Isaac O’Neil, 9, ponders one of his favorite math problems, which he got out of one of the stalls in the boy’s restroom at the Darmstadt Elementary School in Germany.

Isaac O’Neil, 9, ponders one of his favorite math problems, which he got out of one of the stalls in the boy’s restroom at the Darmstadt Elementary School in Germany. (Jessica Inigo / S&S)

DARMSTADT, Germany — The Darmstadt Elementary School staff likes it when pupils have accidents in the bathrooms — or anywhere else for that matter.

In fact, school principal Russ Claus is spearheading an effort to make accidents more commonplace throughout the school.

The effort is called “accidental learning,” and it works by putting up math problems in otherwise unused spaces. The hope is to catch a child off guard and sharpen his or her skills without the youngster even knowing it.

Claus said he got the idea from stateside restrooms that used the blank space above men’s room urinals as an area to get in a good sports read or a funny advertisement.

So, he came back to the school armed with mathematical word problems, placed them in plastic sleeves and taped them at pupil height above urinals, on the walls of restroom stalls, near sinks, and at the entrances.

“I call it toilet bowl math,” Claus said, laughing. “It’s really fun to listen to. Out in the hallways you can hear students discussing it. They like it so much that they’ve even asked if we could put more up so they could do them during recess on the playground.”

Rebekah McNichol, a paraprofessional at the elementary school, has taken over the duties of making fresh and fun math problems on a regular basis to keep the cycle of learning alive.

“I like it. It really motivates me and helps me out,” said 9-year-old Isaac O’Neil, who says he sometimes uses the problems as an excuse to get away from it all.

“For example, if I’m having a hard day and I just want to cool down, I can take the time in the bathroom to do the problem,” Isaac said.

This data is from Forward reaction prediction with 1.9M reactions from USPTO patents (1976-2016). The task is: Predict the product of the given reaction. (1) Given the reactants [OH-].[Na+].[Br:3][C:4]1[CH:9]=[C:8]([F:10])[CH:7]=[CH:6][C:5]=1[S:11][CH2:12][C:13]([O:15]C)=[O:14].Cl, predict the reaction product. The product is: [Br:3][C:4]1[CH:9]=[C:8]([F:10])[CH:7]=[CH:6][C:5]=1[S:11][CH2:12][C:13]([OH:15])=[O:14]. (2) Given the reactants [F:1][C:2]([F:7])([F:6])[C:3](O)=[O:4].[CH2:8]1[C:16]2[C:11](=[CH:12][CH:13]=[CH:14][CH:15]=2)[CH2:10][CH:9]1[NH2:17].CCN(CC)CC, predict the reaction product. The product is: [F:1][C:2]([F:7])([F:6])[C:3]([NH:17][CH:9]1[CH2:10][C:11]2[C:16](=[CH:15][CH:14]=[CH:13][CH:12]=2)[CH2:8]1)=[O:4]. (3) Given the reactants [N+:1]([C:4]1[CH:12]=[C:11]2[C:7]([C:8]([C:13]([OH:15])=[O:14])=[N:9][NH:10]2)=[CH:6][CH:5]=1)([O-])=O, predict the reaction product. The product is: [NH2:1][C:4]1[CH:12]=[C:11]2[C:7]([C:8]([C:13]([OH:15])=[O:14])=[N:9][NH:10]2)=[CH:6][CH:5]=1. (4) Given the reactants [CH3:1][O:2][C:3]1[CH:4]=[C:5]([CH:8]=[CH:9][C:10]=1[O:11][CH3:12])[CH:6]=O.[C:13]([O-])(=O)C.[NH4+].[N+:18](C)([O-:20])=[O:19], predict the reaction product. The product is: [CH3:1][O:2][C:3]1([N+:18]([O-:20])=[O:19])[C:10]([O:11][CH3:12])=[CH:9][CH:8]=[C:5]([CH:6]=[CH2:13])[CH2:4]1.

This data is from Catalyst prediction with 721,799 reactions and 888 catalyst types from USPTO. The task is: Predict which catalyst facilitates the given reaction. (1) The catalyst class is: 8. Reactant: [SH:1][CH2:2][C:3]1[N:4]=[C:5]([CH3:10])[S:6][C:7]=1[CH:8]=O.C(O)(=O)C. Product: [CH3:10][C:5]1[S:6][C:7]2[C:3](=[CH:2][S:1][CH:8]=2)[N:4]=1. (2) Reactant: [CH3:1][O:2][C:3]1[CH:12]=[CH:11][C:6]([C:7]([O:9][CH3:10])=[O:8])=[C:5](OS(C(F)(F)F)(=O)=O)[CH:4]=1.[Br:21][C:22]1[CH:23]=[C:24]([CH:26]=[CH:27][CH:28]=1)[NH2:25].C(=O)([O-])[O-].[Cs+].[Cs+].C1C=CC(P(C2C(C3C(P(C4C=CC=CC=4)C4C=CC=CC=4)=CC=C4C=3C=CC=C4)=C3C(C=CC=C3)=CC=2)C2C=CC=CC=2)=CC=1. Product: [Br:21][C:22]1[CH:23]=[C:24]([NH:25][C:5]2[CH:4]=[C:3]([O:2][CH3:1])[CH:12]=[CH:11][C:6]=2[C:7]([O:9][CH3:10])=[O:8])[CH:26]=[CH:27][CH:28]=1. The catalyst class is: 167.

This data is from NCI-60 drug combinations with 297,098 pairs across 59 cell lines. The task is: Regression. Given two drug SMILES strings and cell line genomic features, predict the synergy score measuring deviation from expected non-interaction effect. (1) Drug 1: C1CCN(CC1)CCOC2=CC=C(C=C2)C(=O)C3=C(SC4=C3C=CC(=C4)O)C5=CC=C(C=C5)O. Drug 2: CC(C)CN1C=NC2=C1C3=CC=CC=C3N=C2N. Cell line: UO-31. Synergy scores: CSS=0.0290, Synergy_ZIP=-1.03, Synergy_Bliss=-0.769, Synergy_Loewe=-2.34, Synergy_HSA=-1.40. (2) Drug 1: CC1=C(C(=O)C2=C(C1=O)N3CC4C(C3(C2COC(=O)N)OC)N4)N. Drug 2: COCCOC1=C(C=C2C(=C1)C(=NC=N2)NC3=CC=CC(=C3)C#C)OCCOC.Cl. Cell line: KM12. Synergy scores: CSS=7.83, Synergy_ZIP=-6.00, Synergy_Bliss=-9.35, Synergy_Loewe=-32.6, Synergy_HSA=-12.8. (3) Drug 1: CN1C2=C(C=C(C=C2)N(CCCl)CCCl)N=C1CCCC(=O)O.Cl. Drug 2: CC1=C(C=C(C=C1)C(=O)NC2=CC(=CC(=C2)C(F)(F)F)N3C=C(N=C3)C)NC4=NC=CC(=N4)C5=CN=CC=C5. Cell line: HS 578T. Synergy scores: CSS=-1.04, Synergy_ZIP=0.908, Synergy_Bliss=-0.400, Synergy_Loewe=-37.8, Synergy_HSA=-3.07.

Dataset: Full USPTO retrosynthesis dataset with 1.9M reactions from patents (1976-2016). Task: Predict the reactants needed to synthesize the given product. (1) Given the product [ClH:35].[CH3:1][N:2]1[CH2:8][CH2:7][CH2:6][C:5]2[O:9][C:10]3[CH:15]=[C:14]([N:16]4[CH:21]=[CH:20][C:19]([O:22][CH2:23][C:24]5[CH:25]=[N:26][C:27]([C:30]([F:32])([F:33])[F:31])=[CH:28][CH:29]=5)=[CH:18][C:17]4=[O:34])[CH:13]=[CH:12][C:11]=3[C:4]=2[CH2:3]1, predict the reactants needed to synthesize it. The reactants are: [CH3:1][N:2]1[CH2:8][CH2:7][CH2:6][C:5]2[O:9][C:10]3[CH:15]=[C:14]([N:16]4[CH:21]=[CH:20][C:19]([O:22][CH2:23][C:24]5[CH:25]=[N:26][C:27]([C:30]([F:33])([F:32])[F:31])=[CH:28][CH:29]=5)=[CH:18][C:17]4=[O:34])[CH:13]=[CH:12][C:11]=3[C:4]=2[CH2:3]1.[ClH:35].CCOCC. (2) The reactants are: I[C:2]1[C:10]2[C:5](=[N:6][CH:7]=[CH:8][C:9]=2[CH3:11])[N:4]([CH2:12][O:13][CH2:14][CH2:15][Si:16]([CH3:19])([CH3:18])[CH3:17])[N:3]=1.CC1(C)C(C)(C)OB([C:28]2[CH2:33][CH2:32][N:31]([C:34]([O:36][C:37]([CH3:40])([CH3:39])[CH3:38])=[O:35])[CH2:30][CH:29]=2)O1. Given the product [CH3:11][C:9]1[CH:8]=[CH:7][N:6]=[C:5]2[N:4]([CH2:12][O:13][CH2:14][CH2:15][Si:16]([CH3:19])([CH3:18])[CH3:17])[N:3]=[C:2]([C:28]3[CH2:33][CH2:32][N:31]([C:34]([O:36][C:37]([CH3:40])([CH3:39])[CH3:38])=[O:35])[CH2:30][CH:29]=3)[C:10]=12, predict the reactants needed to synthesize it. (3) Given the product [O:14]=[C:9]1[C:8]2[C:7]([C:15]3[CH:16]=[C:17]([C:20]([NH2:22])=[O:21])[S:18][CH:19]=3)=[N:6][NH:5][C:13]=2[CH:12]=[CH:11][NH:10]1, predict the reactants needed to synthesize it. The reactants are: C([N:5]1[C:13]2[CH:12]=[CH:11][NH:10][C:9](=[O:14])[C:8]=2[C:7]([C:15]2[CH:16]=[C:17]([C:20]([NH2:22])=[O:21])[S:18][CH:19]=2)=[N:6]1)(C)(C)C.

It’s not all just about accidental learning, though. Sometimes the elementary school staff likes when it’s done on purpose, too.

As part of the Making Math Matter program at Darmstadt Elementary School, children are tackling problems all over the place.

The Problem of the Week program allows pupils to test their knowledge and choose between a primary or graduate problem and then submit it for review.

A family math night is coming up Feb. 16, focusing on math standards in a game format. That way, it’s fun for the whole family, Claus said.

Even the military thinks math matters, as troops from the 39th Finance Battalion, out of the 233rd Base Support Battalion, come out for weekly visits to be math mentors.

Pupils in fourth and fifth grades could participate in the before-school Math Challengers programs on Tuesdays from 7:30 to 8:15 a.m.

With the Measuring Up program, classrooms use an indoor-outdoor thermometer to chart temperature changes and teachers put up yardsticks so things can be measured when needed throughout the day.

Finally, a Mathematics Hall of Fame highlights pupils’ research, as well as a 3-D interactive display with sound and games.

This all shows, with or without accidents, math truly matters, according to Claus.

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